No one’s monkeys2 min read . Updated: 18 May 2012, 08:03 PM IST
No one’s monkeys
No one’s monkeys
It has remained a source of personal pain to me that I still find highly literate and very open European, African or American scholars of literature who have never read or even heard of Ismat Chughtai. I always photocopy one or two stories by her—usually Lihaaf, which has appeared as The Quilt in English—and give it to them. As a rule, I receive a raving email in a few days, asking me for greater details, followed by another raving email in a few months, thanking me for introducing the scholar to, as one such email put it, “one of the greatest short story writers of the 20th century".
Chughtai’s celebrated Urdu memoir Kaghazi Hai Pairahan, a title aptly lifted from one of Mirza Ghalib’s more obscure shers (couplets), is now available in lucid English translation by M. Asaduddin as A Life in Words: Memoirs (reviewed in Lounge, “A woman for all seasons", 31 March). It is a must-read for anyone interested in literature, or for that matter, life.
It is one of those little remarked aspects of publishing today: Most translation takes place from English to other languages, and not from other languages to English. Some rich countries, like north European ones, have a bit of money invested in translating their own writers into English, but still the ratio is grossly uneven. What is even more uneven is the ratio of non-Western texts entering the English-reading market in places like India. It is an aspect of our colonial experience that we use largely colonial cultural bridges, ignoring all others.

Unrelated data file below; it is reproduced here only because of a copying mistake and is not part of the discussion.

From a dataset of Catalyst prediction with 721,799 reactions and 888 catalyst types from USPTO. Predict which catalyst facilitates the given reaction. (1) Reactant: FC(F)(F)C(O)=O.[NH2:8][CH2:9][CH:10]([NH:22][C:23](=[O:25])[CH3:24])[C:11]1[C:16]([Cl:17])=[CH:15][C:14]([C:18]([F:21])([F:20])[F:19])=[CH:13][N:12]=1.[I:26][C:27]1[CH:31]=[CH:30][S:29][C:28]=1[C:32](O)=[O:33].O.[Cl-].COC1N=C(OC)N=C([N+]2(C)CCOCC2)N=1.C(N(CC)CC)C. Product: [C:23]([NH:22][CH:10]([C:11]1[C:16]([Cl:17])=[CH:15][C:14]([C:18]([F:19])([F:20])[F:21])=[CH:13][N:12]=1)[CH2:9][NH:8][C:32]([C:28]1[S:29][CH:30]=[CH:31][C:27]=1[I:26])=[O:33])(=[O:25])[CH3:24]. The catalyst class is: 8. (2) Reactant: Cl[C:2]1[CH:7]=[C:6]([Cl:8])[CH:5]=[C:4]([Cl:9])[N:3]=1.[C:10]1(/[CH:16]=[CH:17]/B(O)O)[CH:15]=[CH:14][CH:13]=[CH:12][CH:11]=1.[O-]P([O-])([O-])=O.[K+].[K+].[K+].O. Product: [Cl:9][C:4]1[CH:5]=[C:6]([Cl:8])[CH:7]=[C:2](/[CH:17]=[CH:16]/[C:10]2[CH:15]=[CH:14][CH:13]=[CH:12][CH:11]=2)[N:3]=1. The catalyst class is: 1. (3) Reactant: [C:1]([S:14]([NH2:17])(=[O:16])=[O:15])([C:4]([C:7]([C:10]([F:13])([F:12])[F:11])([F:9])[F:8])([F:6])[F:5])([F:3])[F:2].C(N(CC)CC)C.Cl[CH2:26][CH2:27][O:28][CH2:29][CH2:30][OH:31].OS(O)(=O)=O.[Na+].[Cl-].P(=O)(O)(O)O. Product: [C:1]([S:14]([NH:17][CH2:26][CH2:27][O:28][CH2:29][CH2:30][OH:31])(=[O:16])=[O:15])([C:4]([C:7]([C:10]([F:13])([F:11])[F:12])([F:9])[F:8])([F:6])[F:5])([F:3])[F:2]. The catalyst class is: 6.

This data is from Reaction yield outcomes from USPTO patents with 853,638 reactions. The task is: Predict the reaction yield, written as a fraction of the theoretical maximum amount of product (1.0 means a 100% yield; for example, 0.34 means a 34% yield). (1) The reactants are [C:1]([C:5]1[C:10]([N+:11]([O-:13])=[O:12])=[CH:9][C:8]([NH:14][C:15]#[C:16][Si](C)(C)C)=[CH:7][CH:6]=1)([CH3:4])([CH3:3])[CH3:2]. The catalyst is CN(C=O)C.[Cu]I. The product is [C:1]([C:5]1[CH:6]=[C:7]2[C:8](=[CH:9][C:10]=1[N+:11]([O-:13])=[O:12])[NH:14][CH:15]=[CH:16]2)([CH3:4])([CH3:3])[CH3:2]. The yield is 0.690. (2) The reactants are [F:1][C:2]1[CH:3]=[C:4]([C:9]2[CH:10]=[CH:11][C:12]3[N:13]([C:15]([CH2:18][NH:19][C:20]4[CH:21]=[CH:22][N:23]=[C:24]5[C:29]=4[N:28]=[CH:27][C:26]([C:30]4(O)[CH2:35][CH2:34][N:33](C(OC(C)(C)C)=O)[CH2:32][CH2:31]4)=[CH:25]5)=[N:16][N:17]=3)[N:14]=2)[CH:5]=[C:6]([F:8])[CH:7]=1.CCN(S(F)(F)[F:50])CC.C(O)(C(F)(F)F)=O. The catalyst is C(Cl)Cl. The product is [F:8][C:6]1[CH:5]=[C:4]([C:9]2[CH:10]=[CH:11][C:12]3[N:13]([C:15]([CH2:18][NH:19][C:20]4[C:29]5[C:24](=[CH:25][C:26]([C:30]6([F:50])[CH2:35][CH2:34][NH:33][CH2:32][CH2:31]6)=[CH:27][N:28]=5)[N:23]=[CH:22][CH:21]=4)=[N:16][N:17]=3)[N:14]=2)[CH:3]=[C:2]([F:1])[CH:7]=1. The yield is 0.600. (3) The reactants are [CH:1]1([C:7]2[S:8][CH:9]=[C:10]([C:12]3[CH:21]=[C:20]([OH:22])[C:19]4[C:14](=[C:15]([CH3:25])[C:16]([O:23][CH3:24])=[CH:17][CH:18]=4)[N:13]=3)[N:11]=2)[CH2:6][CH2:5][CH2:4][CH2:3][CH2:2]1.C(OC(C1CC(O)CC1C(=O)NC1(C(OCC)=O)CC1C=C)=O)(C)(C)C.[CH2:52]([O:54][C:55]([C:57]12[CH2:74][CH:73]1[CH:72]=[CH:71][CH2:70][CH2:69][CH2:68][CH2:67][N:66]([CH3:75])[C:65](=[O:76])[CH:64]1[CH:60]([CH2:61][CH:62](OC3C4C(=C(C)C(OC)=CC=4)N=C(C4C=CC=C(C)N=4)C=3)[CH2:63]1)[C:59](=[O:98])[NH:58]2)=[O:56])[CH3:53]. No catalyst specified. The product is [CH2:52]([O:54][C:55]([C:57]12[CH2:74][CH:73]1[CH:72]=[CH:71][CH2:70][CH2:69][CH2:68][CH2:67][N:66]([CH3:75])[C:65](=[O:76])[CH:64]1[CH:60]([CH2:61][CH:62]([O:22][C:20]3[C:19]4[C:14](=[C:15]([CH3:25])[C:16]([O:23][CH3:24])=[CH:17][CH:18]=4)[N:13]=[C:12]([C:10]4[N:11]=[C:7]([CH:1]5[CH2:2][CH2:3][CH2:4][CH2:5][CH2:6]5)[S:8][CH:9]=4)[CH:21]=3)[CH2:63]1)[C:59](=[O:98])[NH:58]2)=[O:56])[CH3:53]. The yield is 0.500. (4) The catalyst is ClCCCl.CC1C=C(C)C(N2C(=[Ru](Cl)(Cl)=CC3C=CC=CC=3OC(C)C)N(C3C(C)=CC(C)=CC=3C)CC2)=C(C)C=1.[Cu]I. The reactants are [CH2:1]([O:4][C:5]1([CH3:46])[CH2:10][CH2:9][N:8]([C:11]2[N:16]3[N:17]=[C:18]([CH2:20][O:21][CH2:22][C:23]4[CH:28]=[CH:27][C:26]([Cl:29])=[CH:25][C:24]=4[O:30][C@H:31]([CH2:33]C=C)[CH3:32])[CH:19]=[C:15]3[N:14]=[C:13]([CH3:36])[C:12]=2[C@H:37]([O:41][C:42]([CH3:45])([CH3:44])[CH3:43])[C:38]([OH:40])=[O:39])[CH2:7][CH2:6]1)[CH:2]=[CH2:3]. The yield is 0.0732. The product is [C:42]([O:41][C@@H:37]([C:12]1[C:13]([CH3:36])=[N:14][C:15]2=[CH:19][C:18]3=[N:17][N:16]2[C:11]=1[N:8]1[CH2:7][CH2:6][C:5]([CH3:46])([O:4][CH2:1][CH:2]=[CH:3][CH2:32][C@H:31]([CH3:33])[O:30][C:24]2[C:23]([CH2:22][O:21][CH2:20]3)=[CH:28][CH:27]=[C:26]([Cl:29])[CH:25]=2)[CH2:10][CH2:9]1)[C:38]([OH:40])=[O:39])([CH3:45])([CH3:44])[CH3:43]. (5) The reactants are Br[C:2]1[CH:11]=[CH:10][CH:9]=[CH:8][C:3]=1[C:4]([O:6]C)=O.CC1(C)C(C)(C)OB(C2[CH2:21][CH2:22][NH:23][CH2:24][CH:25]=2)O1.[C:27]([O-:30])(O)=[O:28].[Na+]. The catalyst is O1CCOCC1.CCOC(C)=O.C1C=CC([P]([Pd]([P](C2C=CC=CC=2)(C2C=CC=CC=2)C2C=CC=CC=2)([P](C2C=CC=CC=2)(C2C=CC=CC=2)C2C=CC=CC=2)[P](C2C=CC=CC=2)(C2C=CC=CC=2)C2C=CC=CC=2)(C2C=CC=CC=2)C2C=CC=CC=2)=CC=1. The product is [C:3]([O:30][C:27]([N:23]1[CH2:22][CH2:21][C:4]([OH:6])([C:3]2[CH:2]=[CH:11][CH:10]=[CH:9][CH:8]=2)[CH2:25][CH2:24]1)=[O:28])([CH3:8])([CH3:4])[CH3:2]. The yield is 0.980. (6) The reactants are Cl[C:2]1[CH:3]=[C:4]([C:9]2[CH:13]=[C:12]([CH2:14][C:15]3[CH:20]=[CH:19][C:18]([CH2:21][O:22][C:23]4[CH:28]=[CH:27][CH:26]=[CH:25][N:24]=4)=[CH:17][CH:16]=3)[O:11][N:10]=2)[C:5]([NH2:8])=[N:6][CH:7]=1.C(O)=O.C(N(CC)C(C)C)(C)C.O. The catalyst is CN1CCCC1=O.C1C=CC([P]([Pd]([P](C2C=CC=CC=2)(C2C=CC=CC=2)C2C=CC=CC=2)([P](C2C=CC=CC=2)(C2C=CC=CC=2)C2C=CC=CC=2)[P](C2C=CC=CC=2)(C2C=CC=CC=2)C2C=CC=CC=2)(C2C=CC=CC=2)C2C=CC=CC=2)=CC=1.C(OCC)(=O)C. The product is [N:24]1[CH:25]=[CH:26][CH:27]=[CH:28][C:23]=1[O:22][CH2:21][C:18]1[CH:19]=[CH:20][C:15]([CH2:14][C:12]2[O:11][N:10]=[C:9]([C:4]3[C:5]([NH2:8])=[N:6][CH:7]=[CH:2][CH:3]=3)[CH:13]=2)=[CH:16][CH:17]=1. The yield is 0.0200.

One such bridge, which has also existed between India and the “world", is that of Arab literature. It remains grossly ignored. In this context, the Indian imprint, Women Unlimited, an associate of Kali for Women, is doing a brave and necessary favour to all of us by bringing out contemporary Arab literature in English.
The one that I read this week is Hoda Barakat’s The Tiller of Waters, which won the Naguib Mahfouz Medal for Literature. Translated by Marilyn Booth, this is a major work by an acclaimed Lebanese novelist. Born in Beirut in 1952, Barakat graduated from Beirut University in 1975, and moved to Paris later on, where she continues to reside.
Barakat’s The Tiller of Waters is a complex meditation on science, craft, tradition, modernity, Arabs, Greeks, Kurds, history, myth, etc., presented as the many-layered recollections of a hallucinating man in war-devastated Beirut. This is literature that is no one’s performing monkey.
Why is it that in India when we do “comparative literature" what we mean is comparison over the colonial bridge? That is, the comparative study of texts from Germany, France, the US or UK, mostly.
There seems to be almost no real “comparative literature" within India and between Indian literatures. Surely, a lot can be done between Bangla, Urdu and Tamil literatures, as well as, say, when it comes to the study of Tagore not as a Bengali writer (or as an Indian writer) but as a writer in Hindi or Telugu translation? It is time Indian universities invested much more in regional comparative literature programmes.
Tabish Khair is the author of How to Fight Islamist Terror From the Missionary Position. He is taking a break from writing this column.
Write to Tabish at email@example.com